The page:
Unemployment Insurance to be S. Nmichaeenko, a minor member
Topic of Debate Tonight, of the industrial-party, also await-
States Riley.ing trial.
taes Re.Earlier in the day the defendants
themselves had again taken the
Michigan's Varsity negative de- stand and told of espionage work
bating team will meet Albion col- for officers of the French general
lege tonght at Albion to argue the staff and of the graft collected by
question, Resolved, that the sev- the engineers in connection with
eral states should enact legislation the plot to overthrow the govern-
providing for compulsory unem- ment. e
ployment insurance," Coach Floyd Information on the Soviet war
K. Riley announced last night. ,industries, they said, was trans-
The team will go to Kalamazoo mitted to France through three
tomorrow, where it will debate on mysterious French agents in Mos-
the same subject with the Kalama- cow identified only by the initials
zoo normal forensic group. Mem- "K," "A," and "R."
bers of the Varsity negative team Much of the graft, he said, came
are John Huss, '33, Victor Rabino- from American concerns, and there
witz, '31, and Nathan Levy, '31. was a system whereby white Rus-
The Varsity affirmative team met sians aboard got one percent and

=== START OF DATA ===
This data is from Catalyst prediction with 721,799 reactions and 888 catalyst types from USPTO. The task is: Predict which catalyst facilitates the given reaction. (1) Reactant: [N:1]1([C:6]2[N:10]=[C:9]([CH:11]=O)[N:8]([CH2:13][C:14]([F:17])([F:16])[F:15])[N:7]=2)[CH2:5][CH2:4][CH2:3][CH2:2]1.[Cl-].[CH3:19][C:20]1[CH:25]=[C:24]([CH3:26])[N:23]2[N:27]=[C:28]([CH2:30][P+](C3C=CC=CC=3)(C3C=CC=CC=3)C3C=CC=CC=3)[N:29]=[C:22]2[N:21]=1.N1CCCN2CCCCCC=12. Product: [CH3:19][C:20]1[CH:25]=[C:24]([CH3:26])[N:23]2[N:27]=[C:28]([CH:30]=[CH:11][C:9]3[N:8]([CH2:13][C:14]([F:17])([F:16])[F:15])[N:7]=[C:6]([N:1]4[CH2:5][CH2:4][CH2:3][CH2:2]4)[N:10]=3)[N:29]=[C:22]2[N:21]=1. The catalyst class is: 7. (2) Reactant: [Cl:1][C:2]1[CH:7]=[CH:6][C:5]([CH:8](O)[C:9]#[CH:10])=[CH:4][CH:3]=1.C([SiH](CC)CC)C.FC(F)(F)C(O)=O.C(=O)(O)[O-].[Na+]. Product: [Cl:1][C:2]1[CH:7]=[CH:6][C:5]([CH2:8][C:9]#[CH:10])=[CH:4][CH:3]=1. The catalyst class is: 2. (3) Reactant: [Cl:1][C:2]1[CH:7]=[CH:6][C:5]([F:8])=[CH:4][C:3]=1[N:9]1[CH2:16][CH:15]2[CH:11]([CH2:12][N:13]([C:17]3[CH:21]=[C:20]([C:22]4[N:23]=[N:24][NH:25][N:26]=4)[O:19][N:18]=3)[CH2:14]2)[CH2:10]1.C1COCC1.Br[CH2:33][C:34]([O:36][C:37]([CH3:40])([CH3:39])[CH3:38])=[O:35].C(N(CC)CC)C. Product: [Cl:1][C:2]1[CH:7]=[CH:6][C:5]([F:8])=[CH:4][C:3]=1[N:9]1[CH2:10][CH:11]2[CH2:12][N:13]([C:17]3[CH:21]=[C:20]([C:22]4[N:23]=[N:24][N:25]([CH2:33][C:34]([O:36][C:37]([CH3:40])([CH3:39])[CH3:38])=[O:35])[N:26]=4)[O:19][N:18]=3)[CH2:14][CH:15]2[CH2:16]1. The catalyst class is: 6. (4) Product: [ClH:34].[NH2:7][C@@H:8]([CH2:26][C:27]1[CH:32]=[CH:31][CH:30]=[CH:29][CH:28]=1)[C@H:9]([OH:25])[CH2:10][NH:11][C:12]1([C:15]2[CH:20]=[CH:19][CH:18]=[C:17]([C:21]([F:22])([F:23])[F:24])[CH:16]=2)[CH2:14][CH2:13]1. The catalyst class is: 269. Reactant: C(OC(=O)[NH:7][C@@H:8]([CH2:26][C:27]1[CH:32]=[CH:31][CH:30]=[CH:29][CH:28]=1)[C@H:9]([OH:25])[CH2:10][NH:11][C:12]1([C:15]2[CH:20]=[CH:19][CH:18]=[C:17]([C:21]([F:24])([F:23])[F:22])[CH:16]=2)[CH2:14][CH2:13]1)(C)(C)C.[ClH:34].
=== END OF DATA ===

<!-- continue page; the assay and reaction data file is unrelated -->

Knox college, Galesburg, Ill., Mon- anti-Soviet engineers four percent.
day night at Galesburg in a no- ----------_--_.
decision debate on this resolution.g
John Lederle, '33, Leonard Kimball, Two Old B lls'
'33, and Nathan Levy, '31, composed,
the team for the encounter. Levy is of Newspa ers
regularly a member of the negative
team.y
F trho wh dr l)P fnr th dba t_.1~,.,. r. ~a/ dlI

of Trouble from, Scotland Problem 1,000 Years Hence
to England. Is Forecast.
DELEGATES PLAN MEET REPRESENTATIVE SPEAKS
t.rincipal Point at Issue Rests Grape Industry Presents Issue
in Mine Owners' Demands I as Forces Speculate on
for Longer Hcurs. Future Possibilities.
(By Associated Press) (B%,v A gsoiated JPress)
ig WASHINGTON, Dec. 2.-An in-
LONDON, Dec. 2.-Fear ran high I creasing opposition among the dry
tonight that the strike in the Scot- forces to proposals for a prohibi-
tish coal fields will spread through- tion referendum, and a contention
out the coal fields of Great Britain. that the liquor problem, regardless
"Scotland cannot be left alone in of prohibition, will still exist a
the struggle," said A. J. Cook, pow- Ithousandyears from now, were two
erful secretary of the miners feder- of today's forecasts.
ation. Ernest H. Cherrington, secretary
His statement was made after re- of the World League Aganst Al-
ceipt of word from Glascow that at coholism, said in a statement, that
conference of mine leaders it was dry leaders would insist that if
decided the strike would continue, there were a referendum on the
Another disquieting fact was that e i g h t e e n t h amendment there
the delegates from Ayrshire, where should also be a referendum on all
the delehae 'oyse whre 19 amendments as well as the Con-
the men have continued at work' stitution itself.
promised to endeavor to bring the Iea MakesoF resesf.
miners in their area in line with ILeaMakes-Forecast.
the strikers. Representative L e a, Democrat,
Await Convention. California, made t h e 1,000-year
The next important step in the forecast in a radio address, discuss-
situation as a whole is expected ing the relation of the grape indus-
Thursday when a conference of try and prohibition at the request